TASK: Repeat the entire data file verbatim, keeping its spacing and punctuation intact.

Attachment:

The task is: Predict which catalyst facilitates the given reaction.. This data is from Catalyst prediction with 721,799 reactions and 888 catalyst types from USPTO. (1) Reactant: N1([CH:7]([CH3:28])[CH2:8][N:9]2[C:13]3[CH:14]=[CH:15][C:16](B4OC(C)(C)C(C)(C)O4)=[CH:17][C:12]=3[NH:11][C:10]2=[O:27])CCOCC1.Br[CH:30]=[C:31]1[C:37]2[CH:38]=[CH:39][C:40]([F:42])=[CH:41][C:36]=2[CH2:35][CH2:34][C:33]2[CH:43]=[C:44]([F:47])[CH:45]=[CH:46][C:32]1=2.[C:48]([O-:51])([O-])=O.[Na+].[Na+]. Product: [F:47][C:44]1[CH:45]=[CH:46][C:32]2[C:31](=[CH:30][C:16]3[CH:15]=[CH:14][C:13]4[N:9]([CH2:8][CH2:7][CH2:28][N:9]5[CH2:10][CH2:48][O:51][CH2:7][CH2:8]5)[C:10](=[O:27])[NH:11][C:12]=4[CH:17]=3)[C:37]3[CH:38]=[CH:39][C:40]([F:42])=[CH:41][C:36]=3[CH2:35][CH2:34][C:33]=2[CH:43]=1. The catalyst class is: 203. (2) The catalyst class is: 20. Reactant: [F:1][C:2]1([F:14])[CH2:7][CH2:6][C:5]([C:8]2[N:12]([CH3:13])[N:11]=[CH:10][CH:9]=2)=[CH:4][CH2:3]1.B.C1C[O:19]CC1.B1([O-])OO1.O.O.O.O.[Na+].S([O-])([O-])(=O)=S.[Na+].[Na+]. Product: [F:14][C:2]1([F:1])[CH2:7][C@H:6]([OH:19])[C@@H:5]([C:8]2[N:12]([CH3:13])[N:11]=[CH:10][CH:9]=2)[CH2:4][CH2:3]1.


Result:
The task is: Predict which catalyst facilitates the given reaction.. This data is from Catalyst prediction with 721,799 reactions and 888 catalyst types from USPTO. (1) Reactant: N1([CH:7]([CH3:28])[CH2:8][N:9]2[C:13]3[CH:14]=[CH:15][C:16](B4OC(C)(C)C(C)(C)O4)=[CH:17][C:12]=3[NH:11][C:10]2=[O:27])CCOCC1.Br[CH:30]=[C:31]1[C:37]2[CH:38]=[CH:39][C:40]([F:42])=[CH:41][C:36]=2[CH2:35][CH2:34][C:33]2[CH:43]=[C:44]([F:47])[CH:45]=[CH:46][C:32]1=2.[C:48]([O-:51])([O-])=O.[Na+].[Na+]. Product: [F:47][C:44]1[CH:45]=[CH:46][C:32]2[C:31](=[CH:30][C:16]3[CH:15]=[CH:14][C:13]4[N:9]([CH2:8][CH2:7][CH2:28][N:9]5[CH2:10][CH2:48][O:51][CH2:7][CH2:8]5)[C:10](=[O:27])[NH:11][C:12]=4[CH:17]=3)[C:37]3[CH:38]=[CH:39][C:40]([F:42])=[CH:41][C:36]=3[CH2:35][CH2:34][C:33]=2[CH:43]=1. The catalyst class is: 203. (2) The catalyst class is: 20. Reactant: [F:1][C:2]1([F:14])[CH2:7][CH2:6][C:5]([C:8]2[N:12]([CH3:13])[N:11]=[CH:10][CH:9]=2)=[CH:4][CH2:3]1.B.C1C[O:19]CC1.B1([O-])OO1.O.O.O.O.[Na+].S([O-])([O-])(=O)=S.[Na+].[Na+]. Product: [F:14][C:2]1([F:1])[CH2:7][C@H:6]([OH:19])[C@@H:5]([C:8]2[N:12]([CH3:13])[N:11]=[CH:10][CH:9]=2)[CH2:4][CH2:3]1.